Fiduciary


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Fiduciary

One who must act for the benefit of another party.

Fiduciary

1. A person appointed to handle another person's finances. A fiduciary holds the assets of another person and is required to act in the best interests of that person; he/she is not allowed to invest for personal profit. See also: Prudent person rule.

2. Describing a duty or obligation to act in the best interest of another person or institution. For example, an elected government might state that it has a fiduciary duty to wisely use the taxes it collects.

3. An unsecured loan.

fiduciary

A person, such as an investment manager or the executor of an estate, or an organization, such as a bank, entrusted with the property of another party and in whose best interests the fiduciary is expected to act when holding, investing, or otherwise using that party's property.

Fiduciary.

A fiduciary is an individual or organization legally responsible for managing assets on behalf of someone else, usually called the beneficiary. The assets must be managed in the best interests of the beneficiary, not for the personal gain of the fiduciary.

However, the concept of acting responsibly can be broadly interpreted, and may mean preserving principal to some fiduciaries and producing reasonable growth to others.

Executors, trustees, guardians, and agents with powers of attorney are examples of individuals with fiduciary responsibility. Firms known as registered investment advisers (RIAs) are also fiduciaries.

fiduciary

A person who enjoys a relationship of trust or confidence with respect to another such that the law will impose greater than normal responsibilities on the fiduciary for honesty, integrity,candor,and scrupulous good faith even if it means sacrificing the interests of the fiduciary. Typical fiduciaries include attorneys, real estate agents representing principals, trustees, and guardians. Because of the fiduciary relationship between an agent and principal, it is difficult to understand the concept of dual agency, in which the broker may represent both the buyer and seller.A seller's fiduciary must keep all the client's information confidential,not volunteer anything unless absolutely required by law, and attempt to gain the highest possible price for the property. A buyer's fiduciary must ferret out all secrets, volunteer all information regarding anything at all that might affect property values, recommend the most thorough home inspectors, and attempt to obtain the lowest possible price for a property. These positions are extremely difficult to reconcile in one person.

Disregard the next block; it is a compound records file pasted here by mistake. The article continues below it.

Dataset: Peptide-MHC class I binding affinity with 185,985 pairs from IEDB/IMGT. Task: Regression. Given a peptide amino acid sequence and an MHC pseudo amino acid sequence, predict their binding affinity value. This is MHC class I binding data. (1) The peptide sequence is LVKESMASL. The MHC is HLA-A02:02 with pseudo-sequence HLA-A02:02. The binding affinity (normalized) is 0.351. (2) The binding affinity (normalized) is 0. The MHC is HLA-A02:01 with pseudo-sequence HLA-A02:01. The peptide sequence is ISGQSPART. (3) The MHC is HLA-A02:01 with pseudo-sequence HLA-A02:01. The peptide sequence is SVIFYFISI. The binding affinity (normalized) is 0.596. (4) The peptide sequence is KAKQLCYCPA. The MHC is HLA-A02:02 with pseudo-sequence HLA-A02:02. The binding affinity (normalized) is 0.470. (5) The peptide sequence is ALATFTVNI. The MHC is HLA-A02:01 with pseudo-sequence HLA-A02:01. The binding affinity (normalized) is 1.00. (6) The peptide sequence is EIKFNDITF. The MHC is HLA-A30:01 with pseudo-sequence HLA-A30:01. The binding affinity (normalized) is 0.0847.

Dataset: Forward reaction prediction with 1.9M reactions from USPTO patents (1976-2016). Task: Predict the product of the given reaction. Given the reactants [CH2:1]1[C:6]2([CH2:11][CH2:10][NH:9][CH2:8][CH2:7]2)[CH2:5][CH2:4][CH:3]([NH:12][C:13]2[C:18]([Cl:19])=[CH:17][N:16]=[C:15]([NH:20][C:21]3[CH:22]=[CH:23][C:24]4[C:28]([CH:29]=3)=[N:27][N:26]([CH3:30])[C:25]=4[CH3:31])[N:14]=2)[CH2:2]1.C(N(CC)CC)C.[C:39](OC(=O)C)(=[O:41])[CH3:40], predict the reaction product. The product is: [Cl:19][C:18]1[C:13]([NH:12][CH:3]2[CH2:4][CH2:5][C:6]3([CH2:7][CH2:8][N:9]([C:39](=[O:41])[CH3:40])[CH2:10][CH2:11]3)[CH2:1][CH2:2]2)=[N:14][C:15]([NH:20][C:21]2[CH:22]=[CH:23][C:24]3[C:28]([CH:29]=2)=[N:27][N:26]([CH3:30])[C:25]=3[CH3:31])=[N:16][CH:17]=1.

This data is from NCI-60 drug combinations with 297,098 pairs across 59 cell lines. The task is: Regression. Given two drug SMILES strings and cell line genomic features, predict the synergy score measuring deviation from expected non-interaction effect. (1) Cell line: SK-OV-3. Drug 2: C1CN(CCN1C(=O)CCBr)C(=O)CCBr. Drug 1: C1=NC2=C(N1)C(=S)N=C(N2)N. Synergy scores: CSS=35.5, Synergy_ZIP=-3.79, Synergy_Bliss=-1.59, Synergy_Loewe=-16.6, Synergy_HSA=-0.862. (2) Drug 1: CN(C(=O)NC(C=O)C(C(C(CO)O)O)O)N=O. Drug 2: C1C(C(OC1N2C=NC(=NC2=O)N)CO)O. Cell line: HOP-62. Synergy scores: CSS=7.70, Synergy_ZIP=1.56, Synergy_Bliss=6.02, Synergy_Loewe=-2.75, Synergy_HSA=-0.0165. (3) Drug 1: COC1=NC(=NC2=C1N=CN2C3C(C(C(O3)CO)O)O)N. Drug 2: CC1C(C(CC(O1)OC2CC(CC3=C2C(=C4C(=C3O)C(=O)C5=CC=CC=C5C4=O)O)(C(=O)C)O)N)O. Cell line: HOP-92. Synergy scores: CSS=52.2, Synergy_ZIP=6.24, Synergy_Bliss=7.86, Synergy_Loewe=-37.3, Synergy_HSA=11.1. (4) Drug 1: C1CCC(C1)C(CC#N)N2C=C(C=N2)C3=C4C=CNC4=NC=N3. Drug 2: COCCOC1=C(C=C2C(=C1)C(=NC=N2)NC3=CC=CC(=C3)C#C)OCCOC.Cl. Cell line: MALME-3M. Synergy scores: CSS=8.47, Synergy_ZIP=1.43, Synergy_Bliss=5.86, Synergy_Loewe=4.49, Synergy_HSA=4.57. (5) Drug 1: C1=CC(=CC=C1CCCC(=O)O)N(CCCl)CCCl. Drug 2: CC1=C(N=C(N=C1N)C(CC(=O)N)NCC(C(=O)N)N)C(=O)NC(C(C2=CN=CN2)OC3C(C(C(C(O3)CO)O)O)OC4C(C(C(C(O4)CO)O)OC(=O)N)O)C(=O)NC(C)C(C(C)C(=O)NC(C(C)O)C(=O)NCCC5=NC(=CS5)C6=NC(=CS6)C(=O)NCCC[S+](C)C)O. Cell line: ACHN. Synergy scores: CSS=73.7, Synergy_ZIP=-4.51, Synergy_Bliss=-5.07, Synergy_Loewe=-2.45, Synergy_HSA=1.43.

Fiduciary

One who acts for an estate or trust to manage the property of the estate or trust.
References in periodicals archive ?
(3) See Ernest Vinter, A Treatise on the History and Law of Fiduciary Relationship and Resulting Trusts, 3rd ed (Cambridge: Heffer & Sons, 1955) at 1-14; Rotman, Fiduciary Law, supra note 2 at 171-77.
(4) See the discussion in Rotman, Fiduciary Law, supra note 2 at 161-70.
(5) One needs only reference the authors cited in the Annex for a small sampling of the number of authors who have written about various aspects of the fiduciary concept.
(8) See Remus Valsan, "Fiduciary Duties, Conflict of Interest, and Proper Exercise of Judgment" (2016) 62:1 McGill LJ 1 [Valsan, "Conflict of Interest"].
* excluded assets held in a fiduciary capacity for the benefit of a government's own programs or activities (including its component units) from inclusion in fiduciary funds,
* established permanent funds as a governmental fund type to account for assets held in a fiduciary capacity for the benefit of the government that have a nonexpendable corpus, and
* established a new fiduciary fund structure to report fiduciary activities that are not for the benefit of the government's programs.
It did not, however, provide guidance for differentiating fiduciary activities, including fiduciary component units, from other activities.
(18) That was a time when more and more cases were being pleaded in fiduciary terms--at least in Canada.
If I am in a meeting with my lawyer, who owes me fiduciary obligations, and in sheer frustration at my obstinacy or perhaps my poor dress sense, he punches me in the face, this is not a breach of fiduciary duty.
In 'The Fiduciary Principle', Finn contended that the only duties properly called fiduciary are proscriptive.
The alternative view sees the fiduciary principle as a prescriptive one; it is concerned with the maintenance of fidelity to the beneficiary; and it is activated when the fiduciary seeks improperly to advance his own or a third party's interest in or as a result of the relationship.